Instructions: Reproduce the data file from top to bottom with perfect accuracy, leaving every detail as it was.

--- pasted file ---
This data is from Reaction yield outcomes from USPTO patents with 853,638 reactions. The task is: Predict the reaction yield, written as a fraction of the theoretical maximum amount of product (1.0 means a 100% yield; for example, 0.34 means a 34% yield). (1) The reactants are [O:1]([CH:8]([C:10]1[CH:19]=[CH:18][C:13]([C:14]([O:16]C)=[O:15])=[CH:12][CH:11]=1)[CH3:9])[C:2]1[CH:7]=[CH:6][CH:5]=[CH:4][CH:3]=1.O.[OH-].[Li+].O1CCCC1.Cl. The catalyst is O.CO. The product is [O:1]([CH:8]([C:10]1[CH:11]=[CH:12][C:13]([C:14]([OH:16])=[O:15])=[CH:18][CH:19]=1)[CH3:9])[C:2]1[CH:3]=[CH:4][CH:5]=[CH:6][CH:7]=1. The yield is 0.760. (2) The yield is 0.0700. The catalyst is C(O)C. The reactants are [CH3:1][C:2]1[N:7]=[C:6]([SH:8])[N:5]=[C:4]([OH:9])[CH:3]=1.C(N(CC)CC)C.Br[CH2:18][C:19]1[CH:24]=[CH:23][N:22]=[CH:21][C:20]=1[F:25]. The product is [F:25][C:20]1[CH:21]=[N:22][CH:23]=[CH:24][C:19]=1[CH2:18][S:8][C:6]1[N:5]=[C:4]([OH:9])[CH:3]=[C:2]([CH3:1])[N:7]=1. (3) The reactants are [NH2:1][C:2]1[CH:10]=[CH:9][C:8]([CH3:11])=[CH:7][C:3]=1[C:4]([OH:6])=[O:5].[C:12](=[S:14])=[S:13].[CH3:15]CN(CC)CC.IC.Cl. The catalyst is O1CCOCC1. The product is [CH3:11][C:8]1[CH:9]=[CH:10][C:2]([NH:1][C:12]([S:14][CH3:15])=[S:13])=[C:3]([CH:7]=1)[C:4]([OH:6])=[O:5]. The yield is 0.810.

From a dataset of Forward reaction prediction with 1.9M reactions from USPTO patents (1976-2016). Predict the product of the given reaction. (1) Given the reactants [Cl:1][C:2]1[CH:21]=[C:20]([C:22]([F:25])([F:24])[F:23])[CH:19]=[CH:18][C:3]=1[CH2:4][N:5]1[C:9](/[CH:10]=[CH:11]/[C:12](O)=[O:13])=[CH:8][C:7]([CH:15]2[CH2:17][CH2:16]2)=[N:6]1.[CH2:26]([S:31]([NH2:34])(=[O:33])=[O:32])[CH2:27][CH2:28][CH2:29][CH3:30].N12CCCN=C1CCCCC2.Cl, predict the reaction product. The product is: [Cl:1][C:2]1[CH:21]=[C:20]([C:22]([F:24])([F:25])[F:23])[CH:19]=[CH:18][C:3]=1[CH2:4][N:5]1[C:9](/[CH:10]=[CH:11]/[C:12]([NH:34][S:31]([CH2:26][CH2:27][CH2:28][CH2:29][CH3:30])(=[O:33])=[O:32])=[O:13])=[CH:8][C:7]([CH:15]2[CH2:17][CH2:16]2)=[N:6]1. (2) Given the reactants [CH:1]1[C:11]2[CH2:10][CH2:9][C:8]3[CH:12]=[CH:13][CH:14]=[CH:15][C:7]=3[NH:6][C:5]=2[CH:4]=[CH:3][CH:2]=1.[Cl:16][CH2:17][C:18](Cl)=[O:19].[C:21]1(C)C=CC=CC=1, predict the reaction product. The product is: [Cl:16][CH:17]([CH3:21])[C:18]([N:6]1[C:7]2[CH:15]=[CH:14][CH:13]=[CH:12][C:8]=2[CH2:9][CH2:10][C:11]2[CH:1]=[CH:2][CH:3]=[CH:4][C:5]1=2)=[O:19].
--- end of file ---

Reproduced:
This data is from Reaction yield outcomes from USPTO patents with 853,638 reactions. The task is: Predict the reaction yield, written as a fraction of the theoretical maximum amount of product (1.0 means a 100% yield; for example, 0.34 means a 34% yield). (1) The reactants are [O:1]([CH:8]([C:10]1[CH:19]=[CH:18][C:13]([C:14]([O:16]C)=[O:15])=[CH:12][CH:11]=1)[CH3:9])[C:2]1[CH:7]=[CH:6][CH:5]=[CH:4][CH:3]=1.O.[OH-].[Li+].O1CCCC1.Cl. The catalyst is O.CO. The product is [O:1]([CH:8]([C:10]1[CH:11]=[CH:12][C:13]([C:14]([OH:16])=[O:15])=[CH:18][CH:19]=1)[CH3:9])[C:2]1[CH:3]=[CH:4][CH:5]=[CH:6][CH:7]=1. The yield is 0.760. (2) The yield is 0.0700. The catalyst is C(O)C. The reactants are [CH3:1][C:2]1[N:7]=[C:6]([SH:8])[N:5]=[C:4]([OH:9])[CH:3]=1.C(N(CC)CC)C.Br[CH2:18][C:19]1[CH:24]=[CH:23][N:22]=[CH:21][C:20]=1[F:25]. The product is [F:25][C:20]1[CH:21]=[N:22][CH:23]=[CH:24][C:19]=1[CH2:18][S:8][C:6]1[N:5]=[C:4]([OH:9])[CH:3]=[C:2]([CH3:1])[N:7]=1. (3) The reactants are [NH2:1][C:2]1[CH:10]=[CH:9][C:8]([CH3:11])=[CH:7][C:3]=1[C:4]([OH:6])=[O:5].[C:12](=[S:14])=[S:13].[CH3:15]CN(CC)CC.IC.Cl. The catalyst is O1CCOCC1. The product is [CH3:11][C:8]1[CH:9]=[CH:10][C:2]([NH:1][C:12]([S:14][CH3:15])=[S:13])=[C:3]([CH:7]=1)[C:4]([OH:6])=[O:5]. The yield is 0.810.

From a dataset of Forward reaction prediction with 1.9M reactions from USPTO patents (1976-2016). Predict the product of the given reaction. (1) Given the reactants [Cl:1][C:2]1[CH:21]=[C:20]([C:22]([F:25])([F:24])[F:23])[CH:19]=[CH:18][C:3]=1[CH2:4][N:5]1[C:9](/[CH:10]=[CH:11]/[C:12](O)=[O:13])=[CH:8][C:7]([CH:15]2[CH2:17][CH2:16]2)=[N:6]1.[CH2:26]([S:31]([NH2:34])(=[O:33])=[O:32])[CH2:27][CH2:28][CH2:29][CH3:30].N12CCCN=C1CCCCC2.Cl, predict the reaction product. The product is: [Cl:1][C:2]1[CH:21]=[C:20]([C:22]([F:24])([F:25])[F:23])[CH:19]=[CH:18][C:3]=1[CH2:4][N:5]1[C:9](/[CH:10]=[CH:11]/[C:12]([NH:34][S:31]([CH2:26][CH2:27][CH2:28][CH2:29][CH3:30])(=[O:33])=[O:32])=[O:13])=[CH:8][C:7]([CH:15]2[CH2:17][CH2:16]2)=[N:6]1. (2) Given the reactants [CH:1]1[C:11]2[CH2:10][CH2:9][C:8]3[CH:12]=[CH:13][CH:14]=[CH:15][C:7]=3[NH:6][C:5]=2[CH:4]=[CH:3][CH:2]=1.[Cl:16][CH2:17][C:18](Cl)=[O:19].[C:21]1(C)C=CC=CC=1, predict the reaction product. The product is: [Cl:16][CH:17]([CH3:21])[C:18]([N:6]1[C:7]2[CH:15]=[CH:14][CH:13]=[CH:12][C:8]=2[CH2:9][CH2:10][C:11]2[CH:1]=[CH:2][CH:3]=[CH:4][C:5]1=2)=[O:19].